Togo is a very long, thin country lying to the east of Ghana. It was a major area for the slave trade during the eighteenth century and when we became an anti-slaving instead of a slaving nation, British naval anti-slaving patrols operated off the coast of present-day Togo.
Towards the end of the nineteenth century, the Germans, late entrants into the European competition to build empires in Africa and keen to grab territories not already controlled by their rivals, established the colony of Togoland, slightly wider than present-day Togo.
German control was not to last for long. Hostilities between Britain and Germany began on 4 August 1914. The prospects for the German authorities in Togoland didn’t look great. And frankly they weren’t that great. They had a British colony to the west and a French colony to the east. There were no German military forces in Togoland, only a police force, and the radio station at Kamina in present-day Togo, designed to be a key part of the German worldwide wireless system, was a major target for the Allies.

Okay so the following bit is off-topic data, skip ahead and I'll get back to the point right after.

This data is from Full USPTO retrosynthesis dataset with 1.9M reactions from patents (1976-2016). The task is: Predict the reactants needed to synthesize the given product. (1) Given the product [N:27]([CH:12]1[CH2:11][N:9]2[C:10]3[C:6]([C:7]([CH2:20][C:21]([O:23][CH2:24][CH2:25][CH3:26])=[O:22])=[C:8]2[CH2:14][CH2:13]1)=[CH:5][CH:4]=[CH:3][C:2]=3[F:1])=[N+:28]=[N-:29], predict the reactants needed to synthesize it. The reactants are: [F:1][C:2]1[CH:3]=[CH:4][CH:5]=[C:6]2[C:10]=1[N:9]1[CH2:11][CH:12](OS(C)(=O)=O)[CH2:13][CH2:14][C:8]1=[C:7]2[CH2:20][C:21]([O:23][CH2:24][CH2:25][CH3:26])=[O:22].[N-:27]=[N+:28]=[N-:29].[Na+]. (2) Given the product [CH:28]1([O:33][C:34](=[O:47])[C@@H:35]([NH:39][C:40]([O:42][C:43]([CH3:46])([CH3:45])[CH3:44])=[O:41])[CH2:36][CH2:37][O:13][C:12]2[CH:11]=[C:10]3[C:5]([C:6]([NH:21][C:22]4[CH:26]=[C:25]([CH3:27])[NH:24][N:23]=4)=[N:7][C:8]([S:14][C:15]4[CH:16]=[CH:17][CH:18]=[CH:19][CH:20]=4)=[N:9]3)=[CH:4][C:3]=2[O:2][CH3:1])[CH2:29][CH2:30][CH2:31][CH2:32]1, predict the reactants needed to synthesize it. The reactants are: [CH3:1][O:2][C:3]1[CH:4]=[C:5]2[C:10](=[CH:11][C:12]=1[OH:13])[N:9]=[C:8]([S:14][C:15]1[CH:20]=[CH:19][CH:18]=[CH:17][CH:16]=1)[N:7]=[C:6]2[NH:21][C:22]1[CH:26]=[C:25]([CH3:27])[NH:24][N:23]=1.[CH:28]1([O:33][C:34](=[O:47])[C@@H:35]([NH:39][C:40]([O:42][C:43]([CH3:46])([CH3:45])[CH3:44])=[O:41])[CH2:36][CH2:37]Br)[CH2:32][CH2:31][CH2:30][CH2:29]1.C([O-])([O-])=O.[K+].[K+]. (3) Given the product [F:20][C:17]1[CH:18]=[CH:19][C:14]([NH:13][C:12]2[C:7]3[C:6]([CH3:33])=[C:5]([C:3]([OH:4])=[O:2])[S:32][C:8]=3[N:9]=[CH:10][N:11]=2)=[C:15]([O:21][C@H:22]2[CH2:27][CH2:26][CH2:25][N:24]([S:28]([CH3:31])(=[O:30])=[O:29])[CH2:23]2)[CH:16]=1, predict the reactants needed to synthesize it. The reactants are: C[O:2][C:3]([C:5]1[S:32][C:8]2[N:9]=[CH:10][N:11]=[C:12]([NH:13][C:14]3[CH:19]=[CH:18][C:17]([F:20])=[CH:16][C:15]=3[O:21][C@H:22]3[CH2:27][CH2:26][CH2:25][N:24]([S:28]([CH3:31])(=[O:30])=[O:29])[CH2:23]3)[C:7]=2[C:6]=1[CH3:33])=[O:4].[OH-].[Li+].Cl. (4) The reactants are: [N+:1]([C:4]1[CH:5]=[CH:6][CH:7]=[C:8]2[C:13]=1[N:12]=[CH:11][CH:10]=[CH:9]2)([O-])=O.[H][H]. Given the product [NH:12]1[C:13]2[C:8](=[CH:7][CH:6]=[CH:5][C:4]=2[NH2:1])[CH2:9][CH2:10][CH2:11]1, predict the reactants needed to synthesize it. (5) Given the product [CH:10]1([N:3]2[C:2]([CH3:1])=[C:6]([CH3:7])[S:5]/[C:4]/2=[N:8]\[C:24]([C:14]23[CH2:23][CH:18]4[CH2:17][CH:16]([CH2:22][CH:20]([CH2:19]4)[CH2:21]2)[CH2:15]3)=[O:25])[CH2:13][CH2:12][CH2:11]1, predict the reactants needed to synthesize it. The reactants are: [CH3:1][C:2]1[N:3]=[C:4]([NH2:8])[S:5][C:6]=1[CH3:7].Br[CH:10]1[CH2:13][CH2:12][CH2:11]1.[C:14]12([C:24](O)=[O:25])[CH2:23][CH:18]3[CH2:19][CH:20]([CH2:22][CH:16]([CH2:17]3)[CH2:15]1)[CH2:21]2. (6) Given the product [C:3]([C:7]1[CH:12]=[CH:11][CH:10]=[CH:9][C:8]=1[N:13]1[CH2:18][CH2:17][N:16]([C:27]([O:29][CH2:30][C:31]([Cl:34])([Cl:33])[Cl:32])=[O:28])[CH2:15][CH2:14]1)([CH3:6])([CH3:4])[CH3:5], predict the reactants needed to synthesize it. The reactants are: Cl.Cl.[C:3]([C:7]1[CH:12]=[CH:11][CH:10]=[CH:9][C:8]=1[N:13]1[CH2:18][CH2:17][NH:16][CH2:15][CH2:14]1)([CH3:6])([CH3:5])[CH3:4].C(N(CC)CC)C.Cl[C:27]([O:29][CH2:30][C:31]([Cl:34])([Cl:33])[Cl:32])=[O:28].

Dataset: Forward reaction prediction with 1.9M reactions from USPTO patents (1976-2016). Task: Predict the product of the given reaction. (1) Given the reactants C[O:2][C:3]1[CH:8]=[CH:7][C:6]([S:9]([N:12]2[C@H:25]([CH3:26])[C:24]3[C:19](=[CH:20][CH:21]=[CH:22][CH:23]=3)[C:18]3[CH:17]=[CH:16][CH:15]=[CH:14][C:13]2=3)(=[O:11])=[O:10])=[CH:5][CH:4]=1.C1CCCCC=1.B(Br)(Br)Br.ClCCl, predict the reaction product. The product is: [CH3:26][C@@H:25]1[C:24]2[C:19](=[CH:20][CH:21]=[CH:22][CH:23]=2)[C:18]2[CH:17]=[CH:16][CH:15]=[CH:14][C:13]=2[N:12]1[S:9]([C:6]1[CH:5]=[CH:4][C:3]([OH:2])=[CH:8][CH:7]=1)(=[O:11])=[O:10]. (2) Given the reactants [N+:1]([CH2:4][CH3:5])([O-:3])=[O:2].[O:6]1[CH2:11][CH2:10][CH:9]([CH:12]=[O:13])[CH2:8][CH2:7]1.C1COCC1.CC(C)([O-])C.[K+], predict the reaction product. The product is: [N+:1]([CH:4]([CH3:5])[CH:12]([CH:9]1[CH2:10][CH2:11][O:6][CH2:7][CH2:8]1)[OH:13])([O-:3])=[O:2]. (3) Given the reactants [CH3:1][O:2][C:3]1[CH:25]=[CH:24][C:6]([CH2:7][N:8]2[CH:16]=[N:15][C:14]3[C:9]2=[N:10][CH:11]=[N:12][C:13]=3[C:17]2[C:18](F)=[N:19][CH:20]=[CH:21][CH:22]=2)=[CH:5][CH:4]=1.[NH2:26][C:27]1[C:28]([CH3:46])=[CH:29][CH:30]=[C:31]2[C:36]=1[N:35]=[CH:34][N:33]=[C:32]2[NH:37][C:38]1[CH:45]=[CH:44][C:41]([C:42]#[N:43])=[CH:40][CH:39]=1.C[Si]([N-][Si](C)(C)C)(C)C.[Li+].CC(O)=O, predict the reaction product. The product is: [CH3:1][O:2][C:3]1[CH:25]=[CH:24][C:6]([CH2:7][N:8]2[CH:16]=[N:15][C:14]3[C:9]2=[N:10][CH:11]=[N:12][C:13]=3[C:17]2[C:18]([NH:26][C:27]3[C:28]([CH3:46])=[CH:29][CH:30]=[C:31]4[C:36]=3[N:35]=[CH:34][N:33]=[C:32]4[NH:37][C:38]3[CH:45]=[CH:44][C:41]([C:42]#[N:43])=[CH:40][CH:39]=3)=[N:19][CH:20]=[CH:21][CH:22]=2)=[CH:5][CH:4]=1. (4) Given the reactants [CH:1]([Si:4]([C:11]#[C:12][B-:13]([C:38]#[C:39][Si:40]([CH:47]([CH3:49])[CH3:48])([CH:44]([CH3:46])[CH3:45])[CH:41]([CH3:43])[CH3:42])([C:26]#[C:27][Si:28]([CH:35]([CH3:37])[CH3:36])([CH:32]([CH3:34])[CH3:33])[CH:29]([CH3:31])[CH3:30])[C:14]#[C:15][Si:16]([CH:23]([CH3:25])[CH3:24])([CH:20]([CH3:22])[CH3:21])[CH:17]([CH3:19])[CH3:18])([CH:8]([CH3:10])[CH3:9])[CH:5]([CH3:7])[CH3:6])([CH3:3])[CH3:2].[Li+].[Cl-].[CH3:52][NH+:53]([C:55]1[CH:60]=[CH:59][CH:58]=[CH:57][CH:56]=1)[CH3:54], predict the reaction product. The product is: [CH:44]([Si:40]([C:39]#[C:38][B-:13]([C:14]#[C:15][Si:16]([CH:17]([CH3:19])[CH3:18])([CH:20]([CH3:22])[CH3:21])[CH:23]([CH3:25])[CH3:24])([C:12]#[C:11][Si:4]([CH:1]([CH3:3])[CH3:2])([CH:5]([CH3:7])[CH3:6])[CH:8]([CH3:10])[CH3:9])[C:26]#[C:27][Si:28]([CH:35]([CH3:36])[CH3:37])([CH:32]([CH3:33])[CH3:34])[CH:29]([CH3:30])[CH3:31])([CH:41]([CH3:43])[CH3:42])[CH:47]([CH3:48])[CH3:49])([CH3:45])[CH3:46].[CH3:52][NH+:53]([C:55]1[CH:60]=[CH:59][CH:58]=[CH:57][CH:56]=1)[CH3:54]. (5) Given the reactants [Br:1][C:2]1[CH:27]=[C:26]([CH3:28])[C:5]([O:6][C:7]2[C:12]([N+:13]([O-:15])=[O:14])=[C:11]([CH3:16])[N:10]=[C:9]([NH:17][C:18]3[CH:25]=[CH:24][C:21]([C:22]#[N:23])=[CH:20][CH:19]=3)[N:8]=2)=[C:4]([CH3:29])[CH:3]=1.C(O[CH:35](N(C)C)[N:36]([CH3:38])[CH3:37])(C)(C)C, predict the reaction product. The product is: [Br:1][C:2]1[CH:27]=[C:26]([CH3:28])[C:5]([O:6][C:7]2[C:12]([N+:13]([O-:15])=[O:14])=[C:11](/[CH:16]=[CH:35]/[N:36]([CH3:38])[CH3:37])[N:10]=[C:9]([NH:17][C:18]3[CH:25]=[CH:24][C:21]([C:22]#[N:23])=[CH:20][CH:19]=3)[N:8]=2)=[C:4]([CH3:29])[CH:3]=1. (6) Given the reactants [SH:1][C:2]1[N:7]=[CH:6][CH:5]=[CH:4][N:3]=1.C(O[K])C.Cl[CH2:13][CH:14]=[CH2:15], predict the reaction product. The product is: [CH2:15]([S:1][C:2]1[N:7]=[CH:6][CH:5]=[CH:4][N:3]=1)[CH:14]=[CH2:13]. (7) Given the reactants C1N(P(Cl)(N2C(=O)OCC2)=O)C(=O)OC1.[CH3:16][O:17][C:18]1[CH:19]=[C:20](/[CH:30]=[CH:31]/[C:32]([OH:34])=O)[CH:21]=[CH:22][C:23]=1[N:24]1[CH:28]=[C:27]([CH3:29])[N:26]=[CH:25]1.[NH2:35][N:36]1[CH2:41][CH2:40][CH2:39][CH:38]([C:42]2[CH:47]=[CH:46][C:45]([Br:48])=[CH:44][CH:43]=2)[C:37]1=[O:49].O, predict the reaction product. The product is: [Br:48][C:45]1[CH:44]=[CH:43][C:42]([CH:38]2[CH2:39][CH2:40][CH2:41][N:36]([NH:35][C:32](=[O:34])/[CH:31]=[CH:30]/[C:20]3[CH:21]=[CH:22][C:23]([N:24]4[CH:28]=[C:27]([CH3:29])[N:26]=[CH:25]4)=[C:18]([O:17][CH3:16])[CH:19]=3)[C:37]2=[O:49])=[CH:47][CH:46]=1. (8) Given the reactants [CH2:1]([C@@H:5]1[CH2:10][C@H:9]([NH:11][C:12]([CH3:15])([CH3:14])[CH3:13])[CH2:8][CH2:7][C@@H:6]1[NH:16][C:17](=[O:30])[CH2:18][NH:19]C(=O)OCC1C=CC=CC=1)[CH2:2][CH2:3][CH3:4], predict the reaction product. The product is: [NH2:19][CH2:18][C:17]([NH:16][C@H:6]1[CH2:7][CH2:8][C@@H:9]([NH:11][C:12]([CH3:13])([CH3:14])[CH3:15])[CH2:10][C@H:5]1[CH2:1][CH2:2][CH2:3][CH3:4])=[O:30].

British forces quickly advanced and took Lome, the current capital of Togo, while German defenders keen to protect Kamina retreated inland towards it, destroying railway bridges behind them. Despite some fierce clashes, British and French forces were soon advancing on Kamina from a number of directions. On 24 August, the Allies heard loud explosions from Kamina, and on 27 August British and French troops entered Kamina to find the radio station destroyed. Two hundred Germans surrendered in what was one of the first Allied victories of the war.
German Togoland was separated into two League of Nations Mandates: British Togoland and French Togoland. The residents of British Togoland voted to join independent Ghana in 1957, which is why Togo is now slightly slimmer than German Togoland. French Togoland became independent in 1960.